Figure 3. Variations of emissions, GIE, RI, and CA50 versus IMEPs

 

 

Different compositions of biogas are listed in Table 4. The gasses are categorized based on methane content from the highest to the lowest one, which is usually found in biogas plants and landfills, respectively.

 

Table4: Biogas Types

 

C1

C2

C3

C4

C5

CO2

40

30

20

10

0

Mass CH4

60

70

80

90

100

 

Using each type of biogas leads to different combustion parameters. In other words, the highest in-cylinder mean pressure and temperature have occurred in C1 since less amount of CO2 in biogas composition increases combustion enthalpy inside the combustion chamber. Thus, the existence of CO2 results in the escape of more gaseous fuel and oxygen concentration, and thereby temperature drops. As it is shown in “Figure 4”, increasing the percentage of CO2 in biogas decreases combustion enthalpy in the combustion chamber, which leads to lower pressure and consequently temperature due to the reduction of the heating value of the fuel.

 

 

 

   

Figure4. Pressure and temperature variations versus crank angle for different mixtures of biogas

 

 

As mentioned earlier, NOx emission mainly depends on temperature. As can be seen in “Figure 5”, increasing the amount of CO2 in biogas lowers the temperature significantly since CO2 is an inert gas that does not take part in combustion, resulting in less amount of NOx emission. However, The amount of CO emission depends on not only incomplete combustion as a result of decreased exhaust temperature but dissociation of CO2 in biogas as well. Therefore, the higher amount of CO2 in biogas composition leads to an increase in CO emission due to the dissociation of CO2.

By increasing the amount of CO2 from 0% to 40% in biogas fuel, the NOX emission drops by 0.0009 ppm, and CO emission rises by 0.0006 ppm, respectively.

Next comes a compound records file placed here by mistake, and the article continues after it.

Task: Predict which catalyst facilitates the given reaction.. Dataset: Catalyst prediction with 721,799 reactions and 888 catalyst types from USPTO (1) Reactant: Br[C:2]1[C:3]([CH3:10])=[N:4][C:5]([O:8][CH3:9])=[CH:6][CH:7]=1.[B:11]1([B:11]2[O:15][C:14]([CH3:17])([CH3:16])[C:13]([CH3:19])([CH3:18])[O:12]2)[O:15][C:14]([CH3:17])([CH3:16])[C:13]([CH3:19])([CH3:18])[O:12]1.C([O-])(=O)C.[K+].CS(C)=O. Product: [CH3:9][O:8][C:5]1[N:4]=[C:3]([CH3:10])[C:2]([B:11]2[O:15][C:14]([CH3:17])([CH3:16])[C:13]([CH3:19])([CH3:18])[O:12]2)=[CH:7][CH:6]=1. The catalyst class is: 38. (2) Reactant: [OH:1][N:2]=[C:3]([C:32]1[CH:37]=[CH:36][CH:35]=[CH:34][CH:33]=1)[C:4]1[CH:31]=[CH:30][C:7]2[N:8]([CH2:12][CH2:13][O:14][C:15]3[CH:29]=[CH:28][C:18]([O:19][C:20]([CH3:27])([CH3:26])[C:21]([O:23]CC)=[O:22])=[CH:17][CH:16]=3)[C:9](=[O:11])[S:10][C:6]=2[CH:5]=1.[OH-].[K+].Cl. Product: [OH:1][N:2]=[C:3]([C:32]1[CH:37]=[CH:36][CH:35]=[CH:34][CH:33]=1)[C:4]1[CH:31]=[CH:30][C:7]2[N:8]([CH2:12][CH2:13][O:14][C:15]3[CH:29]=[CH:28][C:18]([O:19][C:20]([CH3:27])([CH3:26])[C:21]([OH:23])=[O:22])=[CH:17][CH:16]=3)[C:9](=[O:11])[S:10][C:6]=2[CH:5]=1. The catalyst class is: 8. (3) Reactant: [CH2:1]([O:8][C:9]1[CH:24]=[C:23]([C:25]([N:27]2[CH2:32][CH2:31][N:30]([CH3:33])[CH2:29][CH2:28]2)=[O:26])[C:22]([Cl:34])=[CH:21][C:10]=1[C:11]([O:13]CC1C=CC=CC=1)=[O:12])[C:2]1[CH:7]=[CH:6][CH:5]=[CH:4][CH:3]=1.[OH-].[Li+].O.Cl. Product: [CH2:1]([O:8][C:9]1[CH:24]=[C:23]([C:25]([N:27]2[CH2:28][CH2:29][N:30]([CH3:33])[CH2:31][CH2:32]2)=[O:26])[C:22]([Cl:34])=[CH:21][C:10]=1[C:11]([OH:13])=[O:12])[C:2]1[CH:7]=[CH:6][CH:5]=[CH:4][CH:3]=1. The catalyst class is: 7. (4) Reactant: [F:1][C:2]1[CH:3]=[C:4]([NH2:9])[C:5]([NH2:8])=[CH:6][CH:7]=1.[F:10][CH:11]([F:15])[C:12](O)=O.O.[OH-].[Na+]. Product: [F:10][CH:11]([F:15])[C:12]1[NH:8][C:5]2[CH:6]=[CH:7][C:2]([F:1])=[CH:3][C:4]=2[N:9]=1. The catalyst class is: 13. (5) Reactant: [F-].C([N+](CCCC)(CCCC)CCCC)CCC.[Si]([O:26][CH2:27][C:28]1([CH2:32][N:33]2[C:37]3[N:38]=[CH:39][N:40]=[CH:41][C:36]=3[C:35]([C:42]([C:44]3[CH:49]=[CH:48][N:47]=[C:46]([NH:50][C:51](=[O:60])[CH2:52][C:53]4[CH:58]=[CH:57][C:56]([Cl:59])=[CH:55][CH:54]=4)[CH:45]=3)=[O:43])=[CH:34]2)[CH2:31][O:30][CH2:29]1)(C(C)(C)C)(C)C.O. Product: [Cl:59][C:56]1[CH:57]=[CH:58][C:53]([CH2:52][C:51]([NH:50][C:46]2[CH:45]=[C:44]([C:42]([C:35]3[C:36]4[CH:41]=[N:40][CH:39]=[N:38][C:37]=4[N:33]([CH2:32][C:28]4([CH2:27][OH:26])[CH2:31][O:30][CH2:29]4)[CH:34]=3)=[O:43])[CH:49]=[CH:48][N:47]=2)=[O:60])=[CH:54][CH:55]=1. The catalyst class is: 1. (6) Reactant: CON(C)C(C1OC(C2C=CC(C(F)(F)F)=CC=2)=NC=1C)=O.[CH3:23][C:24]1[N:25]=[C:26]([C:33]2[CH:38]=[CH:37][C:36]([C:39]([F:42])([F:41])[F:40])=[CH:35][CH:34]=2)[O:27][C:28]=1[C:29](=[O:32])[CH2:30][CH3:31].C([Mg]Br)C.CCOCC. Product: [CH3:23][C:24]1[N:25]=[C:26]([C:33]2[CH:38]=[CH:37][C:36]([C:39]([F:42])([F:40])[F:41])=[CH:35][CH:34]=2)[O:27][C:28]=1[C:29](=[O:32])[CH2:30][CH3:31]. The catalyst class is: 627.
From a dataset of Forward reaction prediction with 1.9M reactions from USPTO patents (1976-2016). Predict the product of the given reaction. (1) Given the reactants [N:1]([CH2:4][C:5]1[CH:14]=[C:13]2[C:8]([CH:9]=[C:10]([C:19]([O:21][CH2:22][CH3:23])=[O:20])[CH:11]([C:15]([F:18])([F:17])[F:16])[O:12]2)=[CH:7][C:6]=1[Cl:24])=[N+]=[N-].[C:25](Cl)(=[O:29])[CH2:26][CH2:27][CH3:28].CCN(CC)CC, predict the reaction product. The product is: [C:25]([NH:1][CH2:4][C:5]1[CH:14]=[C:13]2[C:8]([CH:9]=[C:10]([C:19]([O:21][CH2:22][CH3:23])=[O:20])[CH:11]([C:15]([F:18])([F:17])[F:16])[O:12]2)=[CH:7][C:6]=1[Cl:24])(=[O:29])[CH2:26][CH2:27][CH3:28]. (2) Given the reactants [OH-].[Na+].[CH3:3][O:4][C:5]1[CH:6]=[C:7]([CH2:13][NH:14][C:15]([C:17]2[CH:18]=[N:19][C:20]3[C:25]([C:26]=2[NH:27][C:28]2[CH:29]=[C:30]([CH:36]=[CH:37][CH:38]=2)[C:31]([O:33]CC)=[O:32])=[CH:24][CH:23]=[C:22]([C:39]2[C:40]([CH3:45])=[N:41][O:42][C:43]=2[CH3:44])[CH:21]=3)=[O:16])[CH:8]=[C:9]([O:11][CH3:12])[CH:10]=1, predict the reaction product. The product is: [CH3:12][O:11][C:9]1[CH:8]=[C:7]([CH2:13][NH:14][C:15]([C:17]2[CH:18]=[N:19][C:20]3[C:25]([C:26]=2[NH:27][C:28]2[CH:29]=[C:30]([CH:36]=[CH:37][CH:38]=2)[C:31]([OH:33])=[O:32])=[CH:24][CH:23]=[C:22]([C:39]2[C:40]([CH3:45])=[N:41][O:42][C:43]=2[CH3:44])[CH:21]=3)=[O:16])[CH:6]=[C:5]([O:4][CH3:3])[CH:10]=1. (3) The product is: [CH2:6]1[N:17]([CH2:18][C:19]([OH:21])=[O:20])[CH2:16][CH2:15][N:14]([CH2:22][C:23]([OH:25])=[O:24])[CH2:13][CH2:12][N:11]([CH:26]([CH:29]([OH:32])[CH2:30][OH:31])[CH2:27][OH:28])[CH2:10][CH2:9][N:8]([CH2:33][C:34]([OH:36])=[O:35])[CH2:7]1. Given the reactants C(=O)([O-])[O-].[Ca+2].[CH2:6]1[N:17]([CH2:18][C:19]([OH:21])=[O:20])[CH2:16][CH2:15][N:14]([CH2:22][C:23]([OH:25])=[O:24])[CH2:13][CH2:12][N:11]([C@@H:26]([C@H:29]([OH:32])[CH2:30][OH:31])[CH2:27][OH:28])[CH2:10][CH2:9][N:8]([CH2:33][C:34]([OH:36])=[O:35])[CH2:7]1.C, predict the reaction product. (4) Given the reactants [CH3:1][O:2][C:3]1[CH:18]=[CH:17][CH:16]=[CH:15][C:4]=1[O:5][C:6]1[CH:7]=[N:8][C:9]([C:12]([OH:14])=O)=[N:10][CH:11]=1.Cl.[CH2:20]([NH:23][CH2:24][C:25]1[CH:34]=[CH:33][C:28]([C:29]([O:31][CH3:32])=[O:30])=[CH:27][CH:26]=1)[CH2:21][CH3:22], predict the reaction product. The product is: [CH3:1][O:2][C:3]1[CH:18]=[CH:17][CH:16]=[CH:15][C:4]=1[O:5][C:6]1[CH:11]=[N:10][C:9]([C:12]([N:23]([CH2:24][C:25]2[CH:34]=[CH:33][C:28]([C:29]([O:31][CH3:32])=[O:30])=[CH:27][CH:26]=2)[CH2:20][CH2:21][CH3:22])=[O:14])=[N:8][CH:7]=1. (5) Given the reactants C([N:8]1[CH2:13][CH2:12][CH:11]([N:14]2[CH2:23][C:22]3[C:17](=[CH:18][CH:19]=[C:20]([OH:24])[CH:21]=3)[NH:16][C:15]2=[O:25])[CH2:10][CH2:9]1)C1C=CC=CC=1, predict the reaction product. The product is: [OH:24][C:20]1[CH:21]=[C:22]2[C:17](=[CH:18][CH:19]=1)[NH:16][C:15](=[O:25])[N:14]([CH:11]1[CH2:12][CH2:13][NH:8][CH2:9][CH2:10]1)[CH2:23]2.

Due to the high reactivity gradient as a result of using biogas, the duration of combustion lasts longer; then, the rate of pressure rise decreases the ringing intensity. Thus, gross efficiency is decreased.

 

 

   

Figure 5. Emission, GIE, and RI variations versus CO2 mass fractions

 

 

“Figure 6” depicts pressure and temperature versus crank angle for different ratios of diesel and biogas in a condition that the total mass keeps constant at 89 mg. It is noted that mass is injected in two equal times in -40 TDC and -80 TDC, respectively.

 

 

   

Fig. 6 Variations of pressure and temperature versus crank angle for different ratios of biogas in fuel

 

 

Increasing the amount of biogas not only retards the ignition time thanks to having a lower cetane number but also raises the specific heat capacity of the inlet mixture in the compression stroke. Consequently, it takes a longer time for the mixture to reach ignition temperature, leading to a lower temperature rise rate.

Also, pollution variation is demonstrated in “Figure 7”. Increasing the percentage of biogas in fuel lowers the NOx because of a reduction in combustion temperature. Also, the ignition time is retarded, which leads to a time reduction of NOx formation. Therefore, NOx is decreased by increasing the percentage of biogas.  Also, CO has a direct relation with biogas percentage. Namely, CO emission rises by increasing the biogas to diesel ratio because of incomplete combustion and dissociation of CO2 in biogas.

 

 

   

 

Figure 7. Variations of emissions, GIE, RI, and CA50 versus different ratios of biogas in fuel

 

 

Conclusion

In this study, a heavy-duty engine fueled with methane and diesel was considered. Then, the simulation was carried out by comparing methane/diesel with biogas/diesel combustion in the RCCI engine to study the effects of biogas on combustion characteristics and emission levels. The results showed that CO2, as an inert gas, played an important role in maximum pressures and temperatures. The peak flame pressure and temperature in the RCCI engine running on biogas and diesel were lower than the ones in the engine fueled with methane and diesel since CO2 diluted the cylinder charge and reduced the heating value of the fuel. Although controlling the pressure rise rate in high IMEPs is difficult in the combustion of methane and diesel, using biogas could lower the pressure rise rate. Furthermore, raising the biogas/diesel ratio led to retard in ignition time and, consequently, reduced temperature rise rate. Increasing the biogas to diesel ratio resulted in lower NOx emission while higher CO emission.